"This Pale" – Rumi set to musicA celebration of the complexity of love
This Pale is one of those wonderful collaborative efforts that have come about because of adversity. Iranian American vocalist Katayoun Goudarzi and Grammy nominated classical Indian composer and sitarist Shujaat Husain Khan have joined forces with Iranian ney player Shaho Andalibi and tabla player Shariq Mustafa in the creation of this album.
However, while these contemporary musicians have created the album, the final and key collaborator was the thirteenth-century Persian poet and mystic Jalal ad-Din Muhammad Rumi. English-language translations of his work continue to rank among the best-selling volumes of poetry in the United States. The irony of a Muslim mystic's poetry being on the bestseller list at the time when Donald Trump implemented his travel ban specifically designed to keep Muslims out of the country in 2017 wasn't lost on Goudarzi.
She had seen America's response to Rumi's poems as a sign that the country was becoming more responsive to other cultures. But the harsh realities of Trump's pandering to bigots and the subsequent upswing in white supremest activity caused Goudarzi to wonder how these attitudes could co-exist with an appreciation of poems advocating tolerance, inclusivity and love.
Divine and human love
Rumi's poetry is multi-faceted with messages of love for the divine couched in phrases that could just as easily be applied to the love between humans. While the poems brought to life on this recording are all sung in Farsi, the feelings imbued in the words by Goudarzi's vocals and the musicians' performances give us an inkling of the sublime meanings behind each of the pieces performed.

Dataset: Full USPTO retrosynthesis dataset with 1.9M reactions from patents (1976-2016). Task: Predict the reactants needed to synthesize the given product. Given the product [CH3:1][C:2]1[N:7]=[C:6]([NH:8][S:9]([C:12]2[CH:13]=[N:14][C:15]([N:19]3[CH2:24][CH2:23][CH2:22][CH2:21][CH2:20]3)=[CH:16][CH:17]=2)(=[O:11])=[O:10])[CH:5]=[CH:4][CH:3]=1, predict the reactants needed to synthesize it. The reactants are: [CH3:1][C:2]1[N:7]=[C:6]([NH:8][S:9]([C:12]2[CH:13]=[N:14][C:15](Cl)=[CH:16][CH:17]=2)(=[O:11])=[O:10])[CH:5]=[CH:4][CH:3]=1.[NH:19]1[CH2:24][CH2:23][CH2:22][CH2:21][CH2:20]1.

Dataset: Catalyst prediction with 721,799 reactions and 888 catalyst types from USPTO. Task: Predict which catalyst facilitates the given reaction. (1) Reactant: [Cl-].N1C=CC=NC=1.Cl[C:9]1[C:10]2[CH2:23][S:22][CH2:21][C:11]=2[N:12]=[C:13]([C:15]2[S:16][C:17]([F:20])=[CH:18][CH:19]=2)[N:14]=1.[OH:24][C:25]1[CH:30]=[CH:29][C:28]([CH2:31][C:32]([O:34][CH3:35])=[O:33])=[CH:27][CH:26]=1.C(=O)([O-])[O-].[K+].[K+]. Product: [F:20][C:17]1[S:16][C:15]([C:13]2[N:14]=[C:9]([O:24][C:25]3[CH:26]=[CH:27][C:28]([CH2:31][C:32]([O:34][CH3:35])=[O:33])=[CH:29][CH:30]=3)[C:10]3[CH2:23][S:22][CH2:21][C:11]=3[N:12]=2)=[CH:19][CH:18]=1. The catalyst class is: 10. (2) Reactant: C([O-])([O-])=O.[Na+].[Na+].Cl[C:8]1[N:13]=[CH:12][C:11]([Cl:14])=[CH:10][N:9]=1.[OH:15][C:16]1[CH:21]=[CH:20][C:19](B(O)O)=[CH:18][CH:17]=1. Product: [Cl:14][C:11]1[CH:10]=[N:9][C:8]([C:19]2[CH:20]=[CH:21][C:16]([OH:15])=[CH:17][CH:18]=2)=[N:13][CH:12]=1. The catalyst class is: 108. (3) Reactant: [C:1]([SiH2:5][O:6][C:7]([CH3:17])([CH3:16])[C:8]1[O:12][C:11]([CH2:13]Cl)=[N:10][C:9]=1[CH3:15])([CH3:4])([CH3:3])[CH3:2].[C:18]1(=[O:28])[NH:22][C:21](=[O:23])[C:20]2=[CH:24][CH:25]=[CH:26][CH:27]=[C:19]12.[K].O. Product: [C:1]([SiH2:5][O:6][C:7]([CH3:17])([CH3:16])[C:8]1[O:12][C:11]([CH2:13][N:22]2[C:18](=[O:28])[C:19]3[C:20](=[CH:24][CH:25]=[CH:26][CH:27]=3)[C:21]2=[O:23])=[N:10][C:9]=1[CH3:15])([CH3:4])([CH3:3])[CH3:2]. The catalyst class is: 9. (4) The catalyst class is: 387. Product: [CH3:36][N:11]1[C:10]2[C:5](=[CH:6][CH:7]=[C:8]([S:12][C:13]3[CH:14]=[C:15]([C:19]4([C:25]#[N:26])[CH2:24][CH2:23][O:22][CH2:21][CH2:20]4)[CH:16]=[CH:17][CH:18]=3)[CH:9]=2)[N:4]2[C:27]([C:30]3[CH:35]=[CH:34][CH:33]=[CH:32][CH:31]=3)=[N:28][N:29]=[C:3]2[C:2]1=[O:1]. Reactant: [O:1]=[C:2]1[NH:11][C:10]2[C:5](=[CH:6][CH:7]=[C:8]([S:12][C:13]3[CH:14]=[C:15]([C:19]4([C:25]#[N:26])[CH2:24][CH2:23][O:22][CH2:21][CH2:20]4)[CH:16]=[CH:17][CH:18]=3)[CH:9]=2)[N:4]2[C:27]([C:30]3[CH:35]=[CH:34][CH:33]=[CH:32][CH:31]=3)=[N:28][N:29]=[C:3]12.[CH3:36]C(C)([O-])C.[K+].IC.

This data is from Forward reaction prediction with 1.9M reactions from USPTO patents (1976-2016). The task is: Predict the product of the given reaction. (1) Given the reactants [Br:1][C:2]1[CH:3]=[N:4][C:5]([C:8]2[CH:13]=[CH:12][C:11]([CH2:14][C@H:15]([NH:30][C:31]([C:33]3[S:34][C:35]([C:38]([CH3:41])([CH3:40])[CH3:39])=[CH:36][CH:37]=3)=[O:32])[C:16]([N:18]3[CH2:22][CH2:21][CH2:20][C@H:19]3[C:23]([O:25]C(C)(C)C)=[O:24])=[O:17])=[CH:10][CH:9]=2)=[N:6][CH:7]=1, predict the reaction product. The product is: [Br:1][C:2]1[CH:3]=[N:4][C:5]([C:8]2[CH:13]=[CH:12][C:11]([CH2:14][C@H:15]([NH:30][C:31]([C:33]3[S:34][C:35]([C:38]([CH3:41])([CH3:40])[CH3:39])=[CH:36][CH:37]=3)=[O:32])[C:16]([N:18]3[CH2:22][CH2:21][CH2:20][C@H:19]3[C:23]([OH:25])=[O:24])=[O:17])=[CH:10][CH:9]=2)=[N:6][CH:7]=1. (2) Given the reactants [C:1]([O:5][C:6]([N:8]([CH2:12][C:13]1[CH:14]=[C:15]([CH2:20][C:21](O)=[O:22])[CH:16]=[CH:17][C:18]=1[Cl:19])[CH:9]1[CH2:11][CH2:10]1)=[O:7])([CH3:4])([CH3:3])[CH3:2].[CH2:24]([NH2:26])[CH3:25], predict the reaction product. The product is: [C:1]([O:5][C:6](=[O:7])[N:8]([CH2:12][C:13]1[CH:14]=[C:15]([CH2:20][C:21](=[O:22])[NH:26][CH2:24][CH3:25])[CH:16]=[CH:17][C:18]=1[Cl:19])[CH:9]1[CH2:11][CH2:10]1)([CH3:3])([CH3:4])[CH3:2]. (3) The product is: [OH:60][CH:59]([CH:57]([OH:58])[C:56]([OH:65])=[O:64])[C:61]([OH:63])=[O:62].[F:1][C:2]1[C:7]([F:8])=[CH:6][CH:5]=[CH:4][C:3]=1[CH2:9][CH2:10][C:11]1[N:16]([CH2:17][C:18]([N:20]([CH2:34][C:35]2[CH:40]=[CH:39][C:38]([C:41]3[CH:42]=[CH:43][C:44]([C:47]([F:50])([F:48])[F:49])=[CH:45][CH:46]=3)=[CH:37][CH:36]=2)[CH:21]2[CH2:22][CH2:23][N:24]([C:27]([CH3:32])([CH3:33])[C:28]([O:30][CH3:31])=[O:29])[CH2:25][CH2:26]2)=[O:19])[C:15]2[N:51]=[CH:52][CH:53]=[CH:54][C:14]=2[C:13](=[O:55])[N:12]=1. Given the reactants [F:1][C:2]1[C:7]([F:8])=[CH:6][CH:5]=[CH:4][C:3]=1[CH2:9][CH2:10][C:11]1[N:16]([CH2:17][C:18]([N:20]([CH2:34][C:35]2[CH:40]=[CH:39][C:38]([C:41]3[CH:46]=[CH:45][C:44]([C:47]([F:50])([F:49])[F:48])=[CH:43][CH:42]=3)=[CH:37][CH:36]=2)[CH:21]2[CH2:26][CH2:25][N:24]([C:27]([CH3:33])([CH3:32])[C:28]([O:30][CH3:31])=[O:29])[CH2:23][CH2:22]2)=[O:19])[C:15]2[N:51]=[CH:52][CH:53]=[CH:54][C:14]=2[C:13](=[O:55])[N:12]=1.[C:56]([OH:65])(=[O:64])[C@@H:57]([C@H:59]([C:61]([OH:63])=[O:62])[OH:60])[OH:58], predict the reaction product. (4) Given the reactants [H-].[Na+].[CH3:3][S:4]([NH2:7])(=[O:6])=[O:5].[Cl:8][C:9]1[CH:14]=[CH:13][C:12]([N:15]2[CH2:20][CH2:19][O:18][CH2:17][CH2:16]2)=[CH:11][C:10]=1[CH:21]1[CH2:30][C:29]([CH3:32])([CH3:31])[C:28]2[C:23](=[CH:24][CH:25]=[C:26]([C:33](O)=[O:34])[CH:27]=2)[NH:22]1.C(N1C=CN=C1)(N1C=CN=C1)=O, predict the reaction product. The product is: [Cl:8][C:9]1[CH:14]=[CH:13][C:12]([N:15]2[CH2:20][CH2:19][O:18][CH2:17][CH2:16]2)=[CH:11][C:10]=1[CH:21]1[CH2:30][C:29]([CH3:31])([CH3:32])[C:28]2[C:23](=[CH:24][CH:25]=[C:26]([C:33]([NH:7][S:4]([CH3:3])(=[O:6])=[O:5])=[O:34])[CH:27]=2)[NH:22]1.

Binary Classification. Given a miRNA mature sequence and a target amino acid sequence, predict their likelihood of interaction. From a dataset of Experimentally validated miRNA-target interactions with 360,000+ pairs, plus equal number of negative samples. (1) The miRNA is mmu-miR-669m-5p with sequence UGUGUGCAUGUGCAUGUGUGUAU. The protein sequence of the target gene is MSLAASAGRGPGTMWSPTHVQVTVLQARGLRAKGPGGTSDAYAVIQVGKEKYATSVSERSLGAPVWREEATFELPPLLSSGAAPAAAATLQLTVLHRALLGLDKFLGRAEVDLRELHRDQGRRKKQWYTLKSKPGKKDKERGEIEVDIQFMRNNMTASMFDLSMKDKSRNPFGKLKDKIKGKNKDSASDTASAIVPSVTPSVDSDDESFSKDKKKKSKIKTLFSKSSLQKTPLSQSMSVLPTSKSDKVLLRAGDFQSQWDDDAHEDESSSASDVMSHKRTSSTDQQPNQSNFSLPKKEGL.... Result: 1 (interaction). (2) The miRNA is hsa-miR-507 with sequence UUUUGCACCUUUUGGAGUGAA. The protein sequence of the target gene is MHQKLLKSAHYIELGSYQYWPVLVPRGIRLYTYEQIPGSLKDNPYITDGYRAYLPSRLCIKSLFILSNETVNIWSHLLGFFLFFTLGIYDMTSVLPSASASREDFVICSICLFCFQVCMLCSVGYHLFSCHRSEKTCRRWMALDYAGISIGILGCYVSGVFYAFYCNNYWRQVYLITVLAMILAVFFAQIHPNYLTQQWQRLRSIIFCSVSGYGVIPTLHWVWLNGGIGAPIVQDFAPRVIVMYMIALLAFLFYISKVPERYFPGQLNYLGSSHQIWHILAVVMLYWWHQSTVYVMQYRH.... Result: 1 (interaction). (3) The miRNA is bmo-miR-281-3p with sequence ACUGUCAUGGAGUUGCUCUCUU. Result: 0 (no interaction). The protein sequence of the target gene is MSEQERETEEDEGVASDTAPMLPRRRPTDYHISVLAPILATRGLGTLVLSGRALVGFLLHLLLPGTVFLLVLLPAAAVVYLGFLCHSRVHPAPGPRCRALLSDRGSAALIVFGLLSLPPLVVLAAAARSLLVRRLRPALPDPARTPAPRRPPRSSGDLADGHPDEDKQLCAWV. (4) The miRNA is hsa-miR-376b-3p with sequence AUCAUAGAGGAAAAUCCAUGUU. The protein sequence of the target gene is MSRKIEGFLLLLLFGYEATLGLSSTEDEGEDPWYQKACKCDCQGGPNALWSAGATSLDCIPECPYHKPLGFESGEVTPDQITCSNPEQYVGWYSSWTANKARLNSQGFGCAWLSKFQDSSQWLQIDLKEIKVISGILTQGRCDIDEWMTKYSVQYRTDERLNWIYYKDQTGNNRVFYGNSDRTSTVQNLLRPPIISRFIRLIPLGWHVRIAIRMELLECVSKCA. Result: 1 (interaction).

While the album does not unfortunately include translations of the works performed, Rumi's work is so popular now that listeners will be able to find translations of the poems behind each song on the Internet. However, even listening to them while holding the ideas of love and inclusivity in mind and heart will guide the listener to an understanding of the artists' intent when they created these adaptations of the poems.
The opening track on the album, "Wild", is an indication of the album's potency. The song opens with Khan's sitar weaving a magical web of sound that almost immediately transports the listener beyond the mundane. Like any overture, his playing sets the stage for what will occur during the piece, which is over 11 minutes long.
One would think that percussion might break the almost ethereal mood Khan has created, but when Mustafa's tabla joins in, it actually draws the listener even deeper into the song. The strong pulse of his playing acts almost as a bridge between our physical reality and the higher planes the sitar is promising. When Goudarzi begins singing to their accompaniment, another human element is added. Her voice is real – she doesn't force any type of mystical experience on us using manipulative tricks. If anything, her voice and expression are earthier than one would expect for this type of material.